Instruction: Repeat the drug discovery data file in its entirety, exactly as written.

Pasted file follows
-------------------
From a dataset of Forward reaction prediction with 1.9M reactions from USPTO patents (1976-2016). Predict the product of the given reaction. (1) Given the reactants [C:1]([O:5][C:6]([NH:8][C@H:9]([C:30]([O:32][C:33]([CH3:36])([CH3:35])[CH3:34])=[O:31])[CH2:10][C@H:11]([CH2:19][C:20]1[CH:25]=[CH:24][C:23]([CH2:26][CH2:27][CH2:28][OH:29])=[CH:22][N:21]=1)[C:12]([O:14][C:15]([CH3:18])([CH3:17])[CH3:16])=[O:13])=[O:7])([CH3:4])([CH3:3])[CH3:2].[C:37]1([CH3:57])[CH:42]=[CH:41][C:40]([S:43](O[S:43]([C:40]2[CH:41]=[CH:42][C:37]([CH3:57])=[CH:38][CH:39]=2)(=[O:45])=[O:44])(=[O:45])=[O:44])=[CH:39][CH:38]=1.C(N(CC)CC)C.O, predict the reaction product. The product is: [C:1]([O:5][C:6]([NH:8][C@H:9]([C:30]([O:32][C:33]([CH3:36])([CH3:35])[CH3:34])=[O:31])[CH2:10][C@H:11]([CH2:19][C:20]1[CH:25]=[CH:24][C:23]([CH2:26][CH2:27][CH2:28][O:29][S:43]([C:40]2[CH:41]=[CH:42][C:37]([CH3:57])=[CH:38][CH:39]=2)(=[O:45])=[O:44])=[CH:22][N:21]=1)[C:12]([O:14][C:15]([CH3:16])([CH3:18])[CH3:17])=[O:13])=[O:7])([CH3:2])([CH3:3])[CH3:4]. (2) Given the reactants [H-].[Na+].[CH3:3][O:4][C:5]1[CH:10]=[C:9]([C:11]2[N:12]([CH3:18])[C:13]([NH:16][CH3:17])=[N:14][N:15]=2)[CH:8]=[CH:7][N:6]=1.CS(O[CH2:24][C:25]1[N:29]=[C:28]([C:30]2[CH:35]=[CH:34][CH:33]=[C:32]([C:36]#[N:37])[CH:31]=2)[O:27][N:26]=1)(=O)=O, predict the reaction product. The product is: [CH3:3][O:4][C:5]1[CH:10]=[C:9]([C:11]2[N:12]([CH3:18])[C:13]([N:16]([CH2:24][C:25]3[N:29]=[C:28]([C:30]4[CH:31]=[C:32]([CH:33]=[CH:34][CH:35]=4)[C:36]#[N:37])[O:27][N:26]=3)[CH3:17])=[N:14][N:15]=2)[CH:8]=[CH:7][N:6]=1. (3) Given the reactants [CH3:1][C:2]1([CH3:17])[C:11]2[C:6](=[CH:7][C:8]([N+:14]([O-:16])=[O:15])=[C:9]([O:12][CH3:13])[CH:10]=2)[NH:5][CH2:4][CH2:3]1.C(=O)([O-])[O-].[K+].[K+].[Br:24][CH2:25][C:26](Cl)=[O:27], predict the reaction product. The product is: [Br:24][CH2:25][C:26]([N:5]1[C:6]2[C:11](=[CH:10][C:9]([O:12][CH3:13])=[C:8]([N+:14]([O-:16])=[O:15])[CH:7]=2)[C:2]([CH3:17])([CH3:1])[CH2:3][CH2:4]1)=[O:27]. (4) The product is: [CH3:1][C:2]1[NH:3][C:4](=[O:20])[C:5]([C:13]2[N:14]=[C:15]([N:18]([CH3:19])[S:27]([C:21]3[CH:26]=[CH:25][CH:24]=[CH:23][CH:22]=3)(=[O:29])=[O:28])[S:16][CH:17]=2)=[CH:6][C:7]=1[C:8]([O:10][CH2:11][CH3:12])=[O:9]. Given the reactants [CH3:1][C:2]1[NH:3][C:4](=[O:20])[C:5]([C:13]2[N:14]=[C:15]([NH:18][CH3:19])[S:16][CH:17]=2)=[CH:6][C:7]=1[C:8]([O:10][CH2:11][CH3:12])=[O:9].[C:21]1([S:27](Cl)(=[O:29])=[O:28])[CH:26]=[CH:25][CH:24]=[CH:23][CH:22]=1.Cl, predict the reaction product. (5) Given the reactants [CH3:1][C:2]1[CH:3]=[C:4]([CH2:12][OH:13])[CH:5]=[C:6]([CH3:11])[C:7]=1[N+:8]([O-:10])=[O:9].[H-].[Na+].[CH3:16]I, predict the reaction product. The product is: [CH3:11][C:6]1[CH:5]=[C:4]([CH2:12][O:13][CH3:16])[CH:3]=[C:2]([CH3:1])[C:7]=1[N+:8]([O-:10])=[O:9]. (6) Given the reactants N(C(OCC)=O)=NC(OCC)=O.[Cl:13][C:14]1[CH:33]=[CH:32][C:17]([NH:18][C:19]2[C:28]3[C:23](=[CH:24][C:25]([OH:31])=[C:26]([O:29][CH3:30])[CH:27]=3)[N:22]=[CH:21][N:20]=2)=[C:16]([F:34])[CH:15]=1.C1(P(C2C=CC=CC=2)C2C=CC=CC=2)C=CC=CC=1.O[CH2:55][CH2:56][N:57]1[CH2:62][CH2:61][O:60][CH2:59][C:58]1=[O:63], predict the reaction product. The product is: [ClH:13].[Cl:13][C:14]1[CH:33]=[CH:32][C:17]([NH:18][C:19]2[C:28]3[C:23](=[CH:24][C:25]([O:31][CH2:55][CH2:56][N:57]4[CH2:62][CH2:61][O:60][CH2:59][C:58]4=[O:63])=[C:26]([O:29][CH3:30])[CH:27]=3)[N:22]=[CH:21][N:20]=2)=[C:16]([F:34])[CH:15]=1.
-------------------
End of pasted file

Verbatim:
From a dataset of Forward reaction prediction with 1.9M reactions from USPTO patents (1976-2016). Predict the product of the given reaction. (1) Given the reactants [C:1]([O:5][C:6]([NH:8][C@H:9]([C:30]([O:32][C:33]([CH3:36])([CH3:35])[CH3:34])=[O:31])[CH2:10][C@H:11]([CH2:19][C:20]1[CH:25]=[CH:24][C:23]([CH2:26][CH2:27][CH2:28][OH:29])=[CH:22][N:21]=1)[C:12]([O:14][C:15]([CH3:18])([CH3:17])[CH3:16])=[O:13])=[O:7])([CH3:4])([CH3:3])[CH3:2].[C:37]1([CH3:57])[CH:42]=[CH:41][C:40]([S:43](O[S:43]([C:40]2[CH:41]=[CH:42][C:37]([CH3:57])=[CH:38][CH:39]=2)(=[O:45])=[O:44])(=[O:45])=[O:44])=[CH:39][CH:38]=1.C(N(CC)CC)C.O, predict the reaction product. The product is: [C:1]([O:5][C:6]([NH:8][C@H:9]([C:30]([O:32][C:33]([CH3:36])([CH3:35])[CH3:34])=[O:31])[CH2:10][C@H:11]([CH2:19][C:20]1[CH:25]=[CH:24][C:23]([CH2:26][CH2:27][CH2:28][O:29][S:43]([C:40]2[CH:41]=[CH:42][C:37]([CH3:57])=[CH:38][CH:39]=2)(=[O:45])=[O:44])=[CH:22][N:21]=1)[C:12]([O:14][C:15]([CH3:16])([CH3:18])[CH3:17])=[O:13])=[O:7])([CH3:2])([CH3:3])[CH3:4]. (2) Given the reactants [H-].[Na+].[CH3:3][O:4][C:5]1[CH:10]=[C:9]([C:11]2[N:12]([CH3:18])[C:13]([NH:16][CH3:17])=[N:14][N:15]=2)[CH:8]=[CH:7][N:6]=1.CS(O[CH2:24][C:25]1[N:29]=[C:28]([C:30]2[CH:35]=[CH:34][CH:33]=[C:32]([C:36]#[N:37])[CH:31]=2)[O:27][N:26]=1)(=O)=O, predict the reaction product. The product is: [CH3:3][O:4][C:5]1[CH:10]=[C:9]([C:11]2[N:12]([CH3:18])[C:13]([N:16]([CH2:24][C:25]3[N:29]=[C:28]([C:30]4[CH:31]=[C:32]([CH:33]=[CH:34][CH:35]=4)[C:36]#[N:37])[O:27][N:26]=3)[CH3:17])=[N:14][N:15]=2)[CH:8]=[CH:7][N:6]=1. (3) Given the reactants [CH3:1][C:2]1([CH3:17])[C:11]2[C:6](=[CH:7][C:8]([N+:14]([O-:16])=[O:15])=[C:9]([O:12][CH3:13])[CH:10]=2)[NH:5][CH2:4][CH2:3]1.C(=O)([O-])[O-].[K+].[K+].[Br:24][CH2:25][C:26](Cl)=[O:27], predict the reaction product. The product is: [Br:24][CH2:25][C:26]([N:5]1[C:6]2[C:11](=[CH:10][C:9]([O:12][CH3:13])=[C:8]([N+:14]([O-:16])=[O:15])[CH:7]=2)[C:2]([CH3:17])([CH3:1])[CH2:3][CH2:4]1)=[O:27]. (4) The product is: [CH3:1][C:2]1[NH:3][C:4](=[O:20])[C:5]([C:13]2[N:14]=[C:15]([N:18]([CH3:19])[S:27]([C:21]3[CH:26]=[CH:25][CH:24]=[CH:23][CH:22]=3)(=[O:29])=[O:28])[S:16][CH:17]=2)=[CH:6][C:7]=1[C:8]([O:10][CH2:11][CH3:12])=[O:9]. Given the reactants [CH3:1][C:2]1[NH:3][C:4](=[O:20])[C:5]([C:13]2[N:14]=[C:15]([NH:18][CH3:19])[S:16][CH:17]=2)=[CH:6][C:7]=1[C:8]([O:10][CH2:11][CH3:12])=[O:9].[C:21]1([S:27](Cl)(=[O:29])=[O:28])[CH:26]=[CH:25][CH:24]=[CH:23][CH:22]=1.Cl, predict the reaction product. (5) Given the reactants [CH3:1][C:2]1[CH:3]=[C:4]([CH2:12][OH:13])[CH:5]=[C:6]([CH3:11])[C:7]=1[N+:8]([O-:10])=[O:9].[H-].[Na+].[CH3:16]I, predict the reaction product. The product is: [CH3:11][C:6]1[CH:5]=[C:4]([CH2:12][O:13][CH3:16])[CH:3]=[C:2]([CH3:1])[C:7]=1[N+:8]([O-:10])=[O:9]. (6) Given the reactants N(C(OCC)=O)=NC(OCC)=O.[Cl:13][C:14]1[CH:33]=[CH:32][C:17]([NH:18][C:19]2[C:28]3[C:23](=[CH:24][C:25]([OH:31])=[C:26]([O:29][CH3:30])[CH:27]=3)[N:22]=[CH:21][N:20]=2)=[C:16]([F:34])[CH:15]=1.C1(P(C2C=CC=CC=2)C2C=CC=CC=2)C=CC=CC=1.O[CH2:55][CH2:56][N:57]1[CH2:62][CH2:61][O:60][CH2:59][C:58]1=[O:63], predict the reaction product. The product is: [ClH:13].[Cl:13][C:14]1[CH:33]=[CH:32][C:17]([NH:18][C:19]2[C:28]3[C:23](=[CH:24][C:25]([O:31][CH2:55][CH2:56][N:57]4[CH2:62][CH2:61][O:60][CH2:59][C:58]4=[O:63])=[C:26]([O:29][CH3:30])[CH:27]=3)[N:22]=[CH:21][N:20]=2)=[C:16]([F:34])[CH:15]=1.